SuperMiata

                Aside from their cost I never understood why people race them.
                But obviously I just dont get it. -fatbillybob

                Comment


                • #23
                  Originally posted by bellwilliam View Post
                  short explanation: wedge (RF / LR > 50%) will turn left harder, and vice versa. so you setup accordingly. most obvious is ACS Roval, where every turn (important ones) are left turns, so wedge.

                  others are not so, say WSIR (why Rob corrected me), though a CW course, 2 important corners (T1 and T5) are left turns. while T1, T8 (in higher powered car) and T9 are 3 important right turns.

                  BRP in a Miata is another not so obviously ones. 13CW, you would think because it is CW, you would de-wedge. but in a Miata, there are no corners (where you have to lift/brake) between Cotton Corner and Phil Hill (other than left turn Bus Stop). so there are actually 3 important left turns (Bus Stop, Sunset and Sunrise)...
                  Wow, never even heard of that before. Getting some learn on this AM. Thank you!
                  How can I do?

                  Comment


                  • #24
                    Originally posted by emilio700 View Post
                    Then there is running a different setup for qualifying vs race. In qual, all that matters is lap time, over just one lap. In a race, track position, the ability to attack or defend in a specific spot, can be more important than outright speed.
                    So a time attack setup on a car that oveheats its tires and brakes in one lap could be pretty funky once you look at your data and determine where you can afford to lose time, to gain it elsewhere.

                    Williams example of WSIR is case in point. Loose, with right wedge is fast there. You can afford to suck a bit in T5 because the right tires are cool when you get there and the fast eay through is sliding anyway. The time, and more critically, track position gained in T8,T9, T2, T4 far outweighs any concessions in T5.
                    Thanks for knowledge Emilio. Definitely need to book mark this thread for the future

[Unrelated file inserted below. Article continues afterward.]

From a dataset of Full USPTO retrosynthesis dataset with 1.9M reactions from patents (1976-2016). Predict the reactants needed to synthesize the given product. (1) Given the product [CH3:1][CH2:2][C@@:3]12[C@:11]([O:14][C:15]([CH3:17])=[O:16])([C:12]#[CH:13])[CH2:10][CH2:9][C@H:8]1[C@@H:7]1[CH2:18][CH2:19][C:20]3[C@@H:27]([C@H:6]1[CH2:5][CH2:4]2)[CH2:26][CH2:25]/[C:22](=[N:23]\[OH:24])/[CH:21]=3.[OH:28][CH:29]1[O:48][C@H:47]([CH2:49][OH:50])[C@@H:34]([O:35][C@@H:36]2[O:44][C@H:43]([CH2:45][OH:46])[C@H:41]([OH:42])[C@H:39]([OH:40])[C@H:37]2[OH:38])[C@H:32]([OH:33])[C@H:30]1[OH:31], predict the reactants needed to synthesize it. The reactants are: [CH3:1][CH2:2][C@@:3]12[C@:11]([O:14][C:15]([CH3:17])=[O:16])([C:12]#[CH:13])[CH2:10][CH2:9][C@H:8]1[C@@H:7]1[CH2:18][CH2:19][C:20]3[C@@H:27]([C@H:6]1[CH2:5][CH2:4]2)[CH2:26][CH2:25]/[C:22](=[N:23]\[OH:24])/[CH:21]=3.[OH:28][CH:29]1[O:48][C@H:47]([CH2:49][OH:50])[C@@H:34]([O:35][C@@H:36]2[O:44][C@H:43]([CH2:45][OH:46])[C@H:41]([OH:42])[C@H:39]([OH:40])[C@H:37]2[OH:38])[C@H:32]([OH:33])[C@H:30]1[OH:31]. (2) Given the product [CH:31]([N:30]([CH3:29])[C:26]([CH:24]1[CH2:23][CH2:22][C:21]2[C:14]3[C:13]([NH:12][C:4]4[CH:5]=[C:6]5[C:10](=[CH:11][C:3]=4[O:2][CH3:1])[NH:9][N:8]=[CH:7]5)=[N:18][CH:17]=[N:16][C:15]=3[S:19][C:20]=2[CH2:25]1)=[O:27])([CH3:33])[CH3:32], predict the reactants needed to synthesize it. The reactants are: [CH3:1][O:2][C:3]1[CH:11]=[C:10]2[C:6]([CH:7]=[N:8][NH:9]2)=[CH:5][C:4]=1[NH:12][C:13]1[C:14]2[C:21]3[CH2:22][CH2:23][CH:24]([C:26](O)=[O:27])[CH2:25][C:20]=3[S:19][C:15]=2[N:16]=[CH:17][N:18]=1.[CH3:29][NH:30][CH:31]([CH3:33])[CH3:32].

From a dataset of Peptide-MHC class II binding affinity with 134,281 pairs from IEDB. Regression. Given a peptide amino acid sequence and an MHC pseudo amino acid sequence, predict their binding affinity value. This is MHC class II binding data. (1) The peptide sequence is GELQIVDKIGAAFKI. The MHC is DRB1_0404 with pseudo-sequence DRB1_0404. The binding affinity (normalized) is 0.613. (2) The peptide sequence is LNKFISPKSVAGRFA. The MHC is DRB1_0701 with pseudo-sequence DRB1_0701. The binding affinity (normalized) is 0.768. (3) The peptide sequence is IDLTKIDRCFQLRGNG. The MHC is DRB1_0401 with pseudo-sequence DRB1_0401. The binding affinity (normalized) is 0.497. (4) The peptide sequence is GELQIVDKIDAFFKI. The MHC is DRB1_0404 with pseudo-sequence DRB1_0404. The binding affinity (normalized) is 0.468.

How can I do?

                    Comment


                    • #25
                      Originally posted by bellwilliam View Post
                      short explanation: wedge (RF / LR > 50%) will turn left harder, and vice versa.
                      Sort of. That statement is only true if you start with a loose car.

                      I find it's better to not think of wedge/dewedge making the car "better" in one direction, but rather, more pushy left AND more loose right, or the other way around. If you want to make the car looser or tighter in both directions, look to other adjustments.

                      Carl, so far I am an utter failure at dirt, but haven't given up yet. Plowing through all the wrong setup/physics information out there has taken quite some time. It has gotten me out of a stale funk in my asphalt racing though.

                      Comment


                      • #26
                        Originally posted by BANKAI View Post
                        What the hell is wedge? ...
                        Click image for larger version

Name:	thYJ0XLP5B.jpg
Views:	1
Size:	20.2 KB
ID:	232586

                        Last edited by Loose Caboose; 07-03-2017, 05:22 PM.

                        Comment


                        • #27
                          Originally posted by robburgoon View Post
                          Carl, so far I am an utter failure at dirt, but haven't given up yet. Plowing through all the wrong setup/physics information out there has taken quite some time. It has gotten me out of a stale funk in my asphalt racing though.
                          One day I would like to be your crew for some dirt racing. Maybe between the 2 of us we could figure out the secrets. I think modern dirt thinking is more like asphalt for example where lifting the LF wheel vs. precise moment centers keeping the LF working. I guess some of that depends on the age of your chassis whether you have to go new school or old school or whether an old chassis can be modified.

                          Comment


                          • #28
                            Originally posted by fatbillybob View Post
                            One day I would like to be your crew for some dirt racing. Maybe between the 2 of us we could figure out the secrets. I think modern dirt thinking is more like asphalt for example where lifting the LF wheel vs. precise moment centers keeping the LF working. I guess some of that depends on the age of your chassis whether you have to go new school or old school or whether an old chassis can be modified.
                            It's certainly a challenge. It would probably take a test day at a track that holds water well with some crew frantically making bar changes every few laps. You'd probably need one person to drive the car, one person to try to figure out wtf to change next, then maybe a person or two to make the actual changes. Right now I still have the usual crew size, but I'm working to change that.

                            Comment

                            Working...
                            X